Referring now to FIGS. 6 and 7, the receiving part 18 may be used to make electrical connection with a sub-assembly A, for instance a device that causes the appliance to vibrate. In this case, the receiving part 18 includes arms 50 which act as power rails, providing an electrical connection to sub-assembly A. Each arm 50 includes a terminal hook 52, which engages a corresponding structure on sub-assembly A (FIG. 7), typically by press-fitting or snapping the hooks into a groove or recess of the sub-assembly. As is the case with the engagement of the spring elements with the receiving part, discussed above, the engagement of the hooks 52 with the sub-assembly A serves two functions: (a) mechanically securing the sub-assembly in place, and (b) providing electrical connection between the arms 50 (and ultimately the battery) and the sub-assembly A. This dual functionality reduces the number of parts required, saves space, and simplifies assembly of the appliance.

A number of embodiments of the invention have been described. Nevertheless, it will be understood that various modifications may be made without departing from the spirit and scope of the invention. For example, while razors and toothbrushes are mentioned above, the closing systems discussed herein may be used with many other types of appliances, for example flashlights, battery powered scrub-brushes, and cameras. Moreover, while in the embodiments shown in the figures, the battery cover carries a “male” engagement member and the housing carries a corresponding “female” engagement member, this arrangement may be reversed so that the battery cover carries the female engagement member and the housing carries the male engagement member, or other types of cooperative engagement may be used. Accordingly, other embodiments are within the scope of the following claims.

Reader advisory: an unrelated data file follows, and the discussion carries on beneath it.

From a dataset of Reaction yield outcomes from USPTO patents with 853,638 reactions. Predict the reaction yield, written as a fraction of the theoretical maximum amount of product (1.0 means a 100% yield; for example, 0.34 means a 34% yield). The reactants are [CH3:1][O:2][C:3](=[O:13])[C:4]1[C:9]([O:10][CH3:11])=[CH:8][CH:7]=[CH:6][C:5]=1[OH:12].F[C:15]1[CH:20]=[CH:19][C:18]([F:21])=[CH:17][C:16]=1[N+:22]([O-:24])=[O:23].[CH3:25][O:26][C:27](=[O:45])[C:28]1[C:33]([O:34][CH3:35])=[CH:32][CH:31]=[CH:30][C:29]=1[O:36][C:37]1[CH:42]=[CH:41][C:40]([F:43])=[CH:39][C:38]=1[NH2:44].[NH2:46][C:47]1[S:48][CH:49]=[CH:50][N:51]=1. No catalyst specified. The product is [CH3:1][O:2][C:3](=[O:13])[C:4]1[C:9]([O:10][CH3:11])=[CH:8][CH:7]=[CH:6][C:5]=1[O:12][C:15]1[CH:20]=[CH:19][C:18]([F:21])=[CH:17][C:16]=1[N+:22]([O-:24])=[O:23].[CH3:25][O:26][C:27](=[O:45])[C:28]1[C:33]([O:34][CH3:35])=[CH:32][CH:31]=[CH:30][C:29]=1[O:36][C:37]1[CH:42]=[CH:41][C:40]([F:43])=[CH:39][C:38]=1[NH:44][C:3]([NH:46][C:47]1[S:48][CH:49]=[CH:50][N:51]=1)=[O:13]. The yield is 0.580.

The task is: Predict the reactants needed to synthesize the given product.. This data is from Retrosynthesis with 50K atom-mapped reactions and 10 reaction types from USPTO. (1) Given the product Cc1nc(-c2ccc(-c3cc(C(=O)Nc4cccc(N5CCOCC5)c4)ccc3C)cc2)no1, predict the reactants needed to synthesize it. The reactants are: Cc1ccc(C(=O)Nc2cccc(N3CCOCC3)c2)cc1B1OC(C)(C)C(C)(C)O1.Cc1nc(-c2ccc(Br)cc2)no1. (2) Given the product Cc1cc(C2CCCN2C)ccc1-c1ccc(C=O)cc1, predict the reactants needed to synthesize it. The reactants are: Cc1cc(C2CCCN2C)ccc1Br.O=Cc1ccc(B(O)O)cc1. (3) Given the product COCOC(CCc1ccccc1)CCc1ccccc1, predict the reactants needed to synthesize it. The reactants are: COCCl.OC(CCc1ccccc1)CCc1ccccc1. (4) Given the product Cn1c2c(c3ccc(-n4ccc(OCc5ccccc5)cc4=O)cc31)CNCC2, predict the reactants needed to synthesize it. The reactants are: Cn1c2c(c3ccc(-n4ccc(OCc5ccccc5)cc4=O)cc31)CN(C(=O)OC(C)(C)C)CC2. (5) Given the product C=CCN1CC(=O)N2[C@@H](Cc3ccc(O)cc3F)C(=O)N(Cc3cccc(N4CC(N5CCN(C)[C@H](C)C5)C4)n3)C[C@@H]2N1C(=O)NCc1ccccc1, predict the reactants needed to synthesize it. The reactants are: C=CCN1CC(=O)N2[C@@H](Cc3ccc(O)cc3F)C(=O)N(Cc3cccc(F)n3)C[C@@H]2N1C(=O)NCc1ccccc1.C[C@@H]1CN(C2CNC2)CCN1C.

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Referenced by
Citing PatentFiling datePublication dateApplicantTitle
US8561301Apr 12, 2012Oct 22, 2013The Gillette CompanyRazors
US9409302Aug 14, 2013Aug 9, 2016The Gillette CompanyRazors
US20100325872 *Sep 2, 2010Dec 30, 2010Fred SchnakRazors
Classifications
U.S. Classification30/67, 30/529, 429/97, 30/66, 30/526, 429/100
International ClassificationB26B21/14
Cooperative ClassificationH01R13/625, H01R13/213, B26B19/3873, B26B19/3853, H01M2/1055, B26B21/526, A61C17/225, B26B21/38
European ClassificationB26B19/38D, B26B19/38E, B26B21/52E, B26B19/38, H01R13/625, B26B21/38, H01M2/10C2C2, H01R13/213, A61C17/22H
Legal Events
DateCodeEventDescription
May 31, 2005ASAssignment
Owner name: GILLETTE COMPANY, THE, MASSACHUSETTS
Free format text: ASSIGNMENT OF ASSIGNORS INTEREST;ASSIGNORS:DIEHL, MARTIN;FANDREY, ULRICH;SCHAAF, UWE;AND OTHERS;REEL/FRAME:016291/0101
Effective date: 20050518
Owner name: GILLETTE COMPANY, THE,MASSACHUSETTS
Free format text: ASSIGNMENT OF ASSIGNORS INTEREST;ASSIGNORS:DIEHL, MARTIN;FANDREY, ULRICH;SCHAAF, UWE;AND OTHERS;REEL/FRAME:016291/0101
Effective date: 20050518
May 25, 2010CCCertificate of correction
Nov 2, 2010CCCertificate of correction
Mar 15, 2011CCCertificate of correction
Sep 25, 2013FPAYFee payment
Year of fee payment: 4
Sep 26, 2016ASAssignment
Owner name: THE GILLETTE COMPANY LLC, MASSACHUSETTS
Free format text: MERGER AND CHANGE OF NAME;ASSIGNORS:THE GILLETTE COMPANY;THE GILLETTE COMPANY LLC;REEL/FRAME:040145/0258
Effective date: 20160901